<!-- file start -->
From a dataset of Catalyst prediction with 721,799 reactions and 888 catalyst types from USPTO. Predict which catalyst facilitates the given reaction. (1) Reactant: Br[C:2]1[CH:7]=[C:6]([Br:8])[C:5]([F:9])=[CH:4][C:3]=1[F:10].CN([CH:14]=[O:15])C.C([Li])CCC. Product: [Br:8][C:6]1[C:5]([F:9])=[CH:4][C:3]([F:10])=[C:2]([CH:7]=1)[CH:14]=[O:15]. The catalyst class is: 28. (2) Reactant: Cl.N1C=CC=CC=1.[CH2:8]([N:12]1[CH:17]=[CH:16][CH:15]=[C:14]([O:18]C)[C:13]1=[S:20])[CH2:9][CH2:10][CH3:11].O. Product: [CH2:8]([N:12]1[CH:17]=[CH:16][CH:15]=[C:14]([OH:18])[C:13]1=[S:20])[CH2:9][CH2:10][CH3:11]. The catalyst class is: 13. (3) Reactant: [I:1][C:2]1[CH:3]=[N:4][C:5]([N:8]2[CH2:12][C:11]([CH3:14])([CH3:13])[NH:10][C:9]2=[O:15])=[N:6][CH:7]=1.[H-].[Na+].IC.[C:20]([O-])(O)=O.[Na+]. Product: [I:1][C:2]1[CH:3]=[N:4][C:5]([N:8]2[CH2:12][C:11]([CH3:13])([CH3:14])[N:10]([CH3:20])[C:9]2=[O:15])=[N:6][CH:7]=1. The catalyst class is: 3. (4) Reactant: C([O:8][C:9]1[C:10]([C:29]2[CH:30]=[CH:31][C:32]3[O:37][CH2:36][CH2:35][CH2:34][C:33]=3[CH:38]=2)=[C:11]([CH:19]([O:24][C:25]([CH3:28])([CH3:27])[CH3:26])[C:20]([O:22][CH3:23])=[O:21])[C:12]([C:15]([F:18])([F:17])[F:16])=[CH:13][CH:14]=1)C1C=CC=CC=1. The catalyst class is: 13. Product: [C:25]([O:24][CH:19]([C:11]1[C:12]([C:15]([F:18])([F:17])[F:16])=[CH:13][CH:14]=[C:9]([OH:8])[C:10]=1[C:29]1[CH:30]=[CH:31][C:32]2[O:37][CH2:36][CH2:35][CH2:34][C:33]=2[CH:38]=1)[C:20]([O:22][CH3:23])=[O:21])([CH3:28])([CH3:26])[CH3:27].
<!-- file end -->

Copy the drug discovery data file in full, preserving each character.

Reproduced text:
From a dataset of Catalyst prediction with 721,799 reactions and 888 catalyst types from USPTO. Predict which catalyst facilitates the given reaction. (1) Reactant: Br[C:2]1[CH:7]=[C:6]([Br:8])[C:5]([F:9])=[CH:4][C:3]=1[F:10].CN([CH:14]=[O:15])C.C([Li])CCC. Product: [Br:8][C:6]1[C:5]([F:9])=[CH:4][C:3]([F:10])=[C:2]([CH:7]=1)[CH:14]=[O:15]. The catalyst class is: 28. (2) Reactant: Cl.N1C=CC=CC=1.[CH2:8]([N:12]1[CH:17]=[CH:16][CH:15]=[C:14]([O:18]C)[C:13]1=[S:20])[CH2:9][CH2:10][CH3:11].O. Product: [CH2:8]([N:12]1[CH:17]=[CH:16][CH:15]=[C:14]([OH:18])[C:13]1=[S:20])[CH2:9][CH2:10][CH3:11]. The catalyst class is: 13. (3) Reactant: [I:1][C:2]1[CH:3]=[N:4][C:5]([N:8]2[CH2:12][C:11]([CH3:14])([CH3:13])[NH:10][C:9]2=[O:15])=[N:6][CH:7]=1.[H-].[Na+].IC.[C:20]([O-])(O)=O.[Na+]. Product: [I:1][C:2]1[CH:3]=[N:4][C:5]([N:8]2[CH2:12][C:11]([CH3:13])([CH3:14])[N:10]([CH3:20])[C:9]2=[O:15])=[N:6][CH:7]=1. The catalyst class is: 3. (4) Reactant: C([O:8][C:9]1[C:10]([C:29]2[CH:30]=[CH:31][C:32]3[O:37][CH2:36][CH2:35][CH2:34][C:33]=3[CH:38]=2)=[C:11]([CH:19]([O:24][C:25]([CH3:28])([CH3:27])[CH3:26])[C:20]([O:22][CH3:23])=[O:21])[C:12]([C:15]([F:18])([F:17])[F:16])=[CH:13][CH:14]=1)C1C=CC=CC=1. The catalyst class is: 13. Product: [C:25]([O:24][CH:19]([C:11]1[C:12]([C:15]([F:18])([F:17])[F:16])=[CH:13][CH:14]=[C:9]([OH:8])[C:10]=1[C:29]1[CH:30]=[CH:31][C:32]2[O:37][CH2:36][CH2:35][CH2:34][C:33]=2[CH:38]=1)[C:20]([O:22][CH3:23])=[O:21])([CH3:28])([CH3:26])[CH3:27].